At Evergreen Gavekal Michael Johnston provides some insights into the operations of Silicon Valley Bank worth reflecting on:
Taking a step back, SVB carved out a distinct and riskier niche that catered to early-stage technology and science/healthcare companies. Venture Capital (VC) firms and their portfolio companies often turned to SVB for venture debt due to its attractive debt packages that were much cheaper than those offered by nonbank lenders. SVB was also more willing to lend to higher-risk growth companies that many traditional banking institutions would only lend to at a premium or avoided altogether.
While SVB’s lending business is attempting to stage a comeback under FDIC-controlled Silicon Valley Bridge Bank, it’s unclear whether the bank with find a buyer for its loan book. It’s also likely that traditional bank lenders will take a more conservative approach that limits venture debt exposure while the dust settles.
This uncertainty opens the door for nonbank lenders and PE firms to fill a huge void in the venture debt market. Given that capital is the lifeblood for growth companies, and many of these companies are facing a triple whammy that includes (1) depressed valuations, (2) a more challenging fundraising environment, and (3) tech’s most popular banking partner on life support, founders may be more willing to accept higher borrowing costs offered by private credit lenders. This is bullish for nonbank lenders and PE firms that were previously boxed out of venture debt opportunities by Silicon Valley Bank.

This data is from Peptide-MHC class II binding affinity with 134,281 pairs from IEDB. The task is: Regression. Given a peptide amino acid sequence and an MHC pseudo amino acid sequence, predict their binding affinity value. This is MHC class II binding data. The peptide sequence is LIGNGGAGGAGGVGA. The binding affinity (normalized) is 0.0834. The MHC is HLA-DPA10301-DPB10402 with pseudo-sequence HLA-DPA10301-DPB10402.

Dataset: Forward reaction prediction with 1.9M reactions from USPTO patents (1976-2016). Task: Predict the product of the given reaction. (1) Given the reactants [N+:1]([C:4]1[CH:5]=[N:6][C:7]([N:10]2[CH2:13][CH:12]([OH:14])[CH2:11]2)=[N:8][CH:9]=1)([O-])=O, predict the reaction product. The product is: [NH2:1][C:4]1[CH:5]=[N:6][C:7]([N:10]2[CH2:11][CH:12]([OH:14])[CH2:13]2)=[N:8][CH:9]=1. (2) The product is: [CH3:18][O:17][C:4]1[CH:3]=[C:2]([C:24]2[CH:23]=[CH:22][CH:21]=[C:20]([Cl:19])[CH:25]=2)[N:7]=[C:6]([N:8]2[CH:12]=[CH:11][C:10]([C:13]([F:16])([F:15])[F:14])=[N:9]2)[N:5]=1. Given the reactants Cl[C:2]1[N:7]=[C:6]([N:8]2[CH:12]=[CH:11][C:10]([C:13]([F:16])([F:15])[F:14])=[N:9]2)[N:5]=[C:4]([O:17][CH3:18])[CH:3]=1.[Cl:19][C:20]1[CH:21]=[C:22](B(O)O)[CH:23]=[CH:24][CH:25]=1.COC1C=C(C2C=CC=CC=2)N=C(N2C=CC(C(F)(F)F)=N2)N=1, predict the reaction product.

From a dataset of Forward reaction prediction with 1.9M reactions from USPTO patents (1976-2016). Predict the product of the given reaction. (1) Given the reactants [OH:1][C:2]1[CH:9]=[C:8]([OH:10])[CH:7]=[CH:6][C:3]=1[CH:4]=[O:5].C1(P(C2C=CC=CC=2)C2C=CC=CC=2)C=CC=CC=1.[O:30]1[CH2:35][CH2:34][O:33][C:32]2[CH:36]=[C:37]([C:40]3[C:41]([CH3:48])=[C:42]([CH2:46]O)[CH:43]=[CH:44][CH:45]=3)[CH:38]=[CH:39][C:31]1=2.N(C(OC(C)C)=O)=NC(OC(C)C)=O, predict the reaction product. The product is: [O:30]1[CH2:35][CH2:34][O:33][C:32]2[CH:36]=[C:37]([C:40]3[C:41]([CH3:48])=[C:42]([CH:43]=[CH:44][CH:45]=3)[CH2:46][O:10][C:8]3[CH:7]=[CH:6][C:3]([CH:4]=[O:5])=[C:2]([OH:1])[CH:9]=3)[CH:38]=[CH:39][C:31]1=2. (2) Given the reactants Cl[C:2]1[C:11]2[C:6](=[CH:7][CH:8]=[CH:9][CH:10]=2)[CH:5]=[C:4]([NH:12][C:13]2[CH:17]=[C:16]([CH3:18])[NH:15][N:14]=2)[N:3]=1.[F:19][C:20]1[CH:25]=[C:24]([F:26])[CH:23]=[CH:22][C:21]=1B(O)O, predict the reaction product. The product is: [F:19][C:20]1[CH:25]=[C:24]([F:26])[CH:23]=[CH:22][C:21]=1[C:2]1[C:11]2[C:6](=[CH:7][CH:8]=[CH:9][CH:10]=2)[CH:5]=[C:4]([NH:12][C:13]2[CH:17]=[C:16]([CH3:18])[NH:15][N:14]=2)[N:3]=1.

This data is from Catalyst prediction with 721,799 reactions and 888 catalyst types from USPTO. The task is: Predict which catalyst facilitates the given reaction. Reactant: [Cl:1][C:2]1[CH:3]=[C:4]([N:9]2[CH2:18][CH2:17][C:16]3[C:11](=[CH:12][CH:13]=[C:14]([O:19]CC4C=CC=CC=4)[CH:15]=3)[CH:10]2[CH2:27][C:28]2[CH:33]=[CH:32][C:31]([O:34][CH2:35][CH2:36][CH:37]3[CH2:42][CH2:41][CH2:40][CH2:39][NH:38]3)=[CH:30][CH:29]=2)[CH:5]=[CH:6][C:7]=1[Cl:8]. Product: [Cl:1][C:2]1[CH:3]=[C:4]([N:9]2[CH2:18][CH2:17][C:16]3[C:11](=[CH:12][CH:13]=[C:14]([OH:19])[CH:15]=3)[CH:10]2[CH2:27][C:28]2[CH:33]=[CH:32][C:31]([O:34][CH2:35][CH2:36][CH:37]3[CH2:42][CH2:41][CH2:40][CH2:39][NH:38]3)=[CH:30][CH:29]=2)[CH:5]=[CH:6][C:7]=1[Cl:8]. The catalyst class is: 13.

Additionally, companies will naturally gravitate to private lending companies given the heightened solvency concerns with banks and bank liabilities. Unlike banks, private credit vehicles do not have a deposit base that can just leave. This should create less competition and increase returns for private credit – whether that’s through higher cash flow, more points up front, or larger equity kickers/warrants.
I for one think that commercial banks should be prohibited from engaging in investment banking, especially as long as the federal government is underwriting all deposits in them.
“SVB was also more willing to lend to higher-risk growth companies that many traditional banking institutions would only lend to at a premium or avoided altogether.”
“I for one think that commercial banks should be prohibited from engaging in investment banking,…”
Making “standard commercial loans,” mezzanine debt loans, or equity contributions is not investment banking. (the latter two which are not appropriate for a commercial banking function.) These activities use the banks balance sheet.
Investment banks engage in 1) capital raises of equity and debt from investors, 2) in conjunction with “1,” they syndicate through their sales and trading desks to those investors , advise on mergers and acquisitions, do proprietary research, and provide wealth management services. The only time an investment bank uses its own balance sheet is when it agrees to hold unsold securities, or engages in proprietary trading.